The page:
AMS struggles to find kitchen staff amid labor shortages across Canada

The AMS struggles to find employees to work at its many campus companies, and the global economy could be responsible.

Employment at the AMS has fallen significantly. An online job bank is seeking employees for multiple companies, including the Gallery, Blue Chip Cafe, and Grand Noodle Emporium. There are almost 40 vacancies, the majority of which are for kitchen staff.

“We cannot fill cooking positions with…part-time student position[s] where they work maybe six hours a week, we need full-time chefs to support the food service,” said AMS Senior Marketing and Communications Manager Eric Lowe. “So you have a shortage in the kitchen.”

Lowe believes this lack of kitchen staff is responsible for the Gallery’s recent decision to shorten opening hours, as well as the inability for Pi R Squared to reopen.

Lowe also believes that AMS’s workforce shortage is a product of the greater labor shortage affecting companies across the continent. In a recent study by the Business Development Bank of Canada, 64 percent of responding small business owners said their growth was limited by a lack of labor.

According to Dr. Mark Thompson, professor emeritus at the Sauder School of Business, this may be a result of people having time to rethink their future during the pandemic.

“For some of these jobs, that money wasn’t that great… so they’re like, ‘Do I really want this?’” Thompson said. “They move on, they go back to school or they go do something else.”

According to Lowe, the AMS has no trouble finding students for work. There is a need for full-time employees who have already graduated and entered the labor market. With so many jobs near Vancouver, the student body competes directly with the rest of the local hospitality industry.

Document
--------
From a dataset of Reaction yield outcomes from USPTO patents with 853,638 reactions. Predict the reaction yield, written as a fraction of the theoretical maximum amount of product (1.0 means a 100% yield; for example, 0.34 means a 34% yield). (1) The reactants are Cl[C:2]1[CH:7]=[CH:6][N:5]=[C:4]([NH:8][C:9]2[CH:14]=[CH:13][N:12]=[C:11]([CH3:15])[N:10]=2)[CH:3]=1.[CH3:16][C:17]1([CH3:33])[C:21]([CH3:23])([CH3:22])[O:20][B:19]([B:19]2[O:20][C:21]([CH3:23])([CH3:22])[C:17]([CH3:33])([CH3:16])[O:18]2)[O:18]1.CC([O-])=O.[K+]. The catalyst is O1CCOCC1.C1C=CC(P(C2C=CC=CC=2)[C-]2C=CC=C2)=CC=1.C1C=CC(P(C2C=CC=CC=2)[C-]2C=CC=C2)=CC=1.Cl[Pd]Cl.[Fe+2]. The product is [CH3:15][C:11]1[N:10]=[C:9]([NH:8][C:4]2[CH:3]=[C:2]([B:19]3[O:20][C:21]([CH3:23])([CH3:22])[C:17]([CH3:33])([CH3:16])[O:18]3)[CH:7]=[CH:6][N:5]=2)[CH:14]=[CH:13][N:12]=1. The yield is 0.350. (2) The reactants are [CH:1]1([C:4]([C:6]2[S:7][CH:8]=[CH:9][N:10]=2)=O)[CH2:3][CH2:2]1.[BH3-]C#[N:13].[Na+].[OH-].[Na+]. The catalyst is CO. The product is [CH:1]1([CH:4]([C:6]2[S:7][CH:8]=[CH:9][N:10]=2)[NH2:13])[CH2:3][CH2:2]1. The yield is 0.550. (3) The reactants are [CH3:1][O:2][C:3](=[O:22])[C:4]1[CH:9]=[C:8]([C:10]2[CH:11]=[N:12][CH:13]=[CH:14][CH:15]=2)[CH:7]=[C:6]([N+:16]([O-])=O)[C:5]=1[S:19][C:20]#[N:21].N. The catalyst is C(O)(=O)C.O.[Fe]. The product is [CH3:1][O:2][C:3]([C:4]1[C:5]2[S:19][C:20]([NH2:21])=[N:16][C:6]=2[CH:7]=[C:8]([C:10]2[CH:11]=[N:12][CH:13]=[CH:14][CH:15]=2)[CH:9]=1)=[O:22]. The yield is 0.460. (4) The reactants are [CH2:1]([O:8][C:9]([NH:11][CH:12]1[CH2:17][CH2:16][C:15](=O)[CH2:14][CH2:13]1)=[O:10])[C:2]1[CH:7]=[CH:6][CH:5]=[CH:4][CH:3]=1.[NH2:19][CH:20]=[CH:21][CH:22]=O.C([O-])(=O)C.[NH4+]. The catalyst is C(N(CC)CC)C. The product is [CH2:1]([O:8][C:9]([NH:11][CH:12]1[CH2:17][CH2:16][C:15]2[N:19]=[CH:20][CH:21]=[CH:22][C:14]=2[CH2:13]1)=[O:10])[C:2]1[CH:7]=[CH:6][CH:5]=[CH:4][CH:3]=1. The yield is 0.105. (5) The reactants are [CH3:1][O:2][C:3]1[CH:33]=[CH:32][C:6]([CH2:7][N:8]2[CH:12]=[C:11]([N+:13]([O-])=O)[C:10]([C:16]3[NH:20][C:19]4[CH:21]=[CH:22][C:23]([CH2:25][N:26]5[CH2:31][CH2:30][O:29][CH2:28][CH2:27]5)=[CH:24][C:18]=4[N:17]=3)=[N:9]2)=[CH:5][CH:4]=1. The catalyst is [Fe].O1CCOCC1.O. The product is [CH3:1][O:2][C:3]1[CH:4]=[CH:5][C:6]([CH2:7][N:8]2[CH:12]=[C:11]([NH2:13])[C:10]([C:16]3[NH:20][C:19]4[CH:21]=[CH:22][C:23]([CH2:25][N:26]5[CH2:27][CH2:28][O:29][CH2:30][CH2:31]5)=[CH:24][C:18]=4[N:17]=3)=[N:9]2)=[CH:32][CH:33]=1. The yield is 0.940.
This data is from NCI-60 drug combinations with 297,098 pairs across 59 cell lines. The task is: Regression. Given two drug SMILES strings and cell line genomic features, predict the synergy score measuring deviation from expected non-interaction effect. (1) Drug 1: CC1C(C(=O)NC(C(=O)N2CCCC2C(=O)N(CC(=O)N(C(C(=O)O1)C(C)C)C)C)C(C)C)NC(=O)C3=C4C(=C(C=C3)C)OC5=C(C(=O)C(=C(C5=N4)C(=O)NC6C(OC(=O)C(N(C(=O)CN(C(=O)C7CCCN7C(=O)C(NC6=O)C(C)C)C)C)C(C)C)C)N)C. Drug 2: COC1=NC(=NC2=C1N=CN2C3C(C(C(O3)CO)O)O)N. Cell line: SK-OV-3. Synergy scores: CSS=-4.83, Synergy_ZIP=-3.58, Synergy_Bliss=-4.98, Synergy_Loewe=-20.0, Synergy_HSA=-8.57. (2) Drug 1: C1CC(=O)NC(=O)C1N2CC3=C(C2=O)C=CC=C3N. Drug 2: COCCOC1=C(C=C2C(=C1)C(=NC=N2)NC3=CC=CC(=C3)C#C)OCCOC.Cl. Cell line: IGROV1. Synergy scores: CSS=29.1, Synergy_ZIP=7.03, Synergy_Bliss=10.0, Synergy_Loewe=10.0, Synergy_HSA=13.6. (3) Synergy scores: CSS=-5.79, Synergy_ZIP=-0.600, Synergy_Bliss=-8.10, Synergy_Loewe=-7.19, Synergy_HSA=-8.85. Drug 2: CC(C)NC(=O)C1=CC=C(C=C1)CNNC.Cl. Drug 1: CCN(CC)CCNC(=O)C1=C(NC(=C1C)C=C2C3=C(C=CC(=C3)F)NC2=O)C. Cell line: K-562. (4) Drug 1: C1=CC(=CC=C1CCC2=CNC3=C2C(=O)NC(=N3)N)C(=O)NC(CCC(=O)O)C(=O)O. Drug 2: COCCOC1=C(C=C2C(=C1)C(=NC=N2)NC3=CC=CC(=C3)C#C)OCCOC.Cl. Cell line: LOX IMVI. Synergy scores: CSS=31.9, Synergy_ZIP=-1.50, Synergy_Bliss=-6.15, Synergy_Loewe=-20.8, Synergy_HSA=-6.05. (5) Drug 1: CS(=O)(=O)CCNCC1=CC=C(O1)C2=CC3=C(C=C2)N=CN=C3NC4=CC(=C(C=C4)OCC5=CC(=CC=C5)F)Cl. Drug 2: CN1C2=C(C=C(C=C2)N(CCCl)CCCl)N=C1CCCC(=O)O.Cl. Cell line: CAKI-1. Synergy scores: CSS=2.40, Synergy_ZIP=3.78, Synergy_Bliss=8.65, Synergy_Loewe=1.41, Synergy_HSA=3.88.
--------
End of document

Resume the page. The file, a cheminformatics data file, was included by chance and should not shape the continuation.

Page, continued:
While the AMS offers competitive wages with some local restaurants, most hotels and restaurants in more central parts of the city can often provide better wages and better industrial connections. Lowe also cited UBC’s distance from the rest of the city as a factor that kept many applicants from choosing AMS positions.

“We actually have a lot of interviews coming in, but eventually they seem to be accepting positions elsewhere,” he said.

Neither Thompson nor Lowe could predict whether the situation would improve in the near term. According to Lowe, the AMS has stepped up its recruitment process, looking for culinary school graduates seeking work experience, as well as recent immigrants to Canada.

Lowe believes that the AMS has created a work culture strong enough that employment will eventually increase.

“It’s not your typical Gordon Ramsay kitchen where you imagine someone yelling at you all the time,” he said. “We’ve really created a fun culture here for our cooking staff.”

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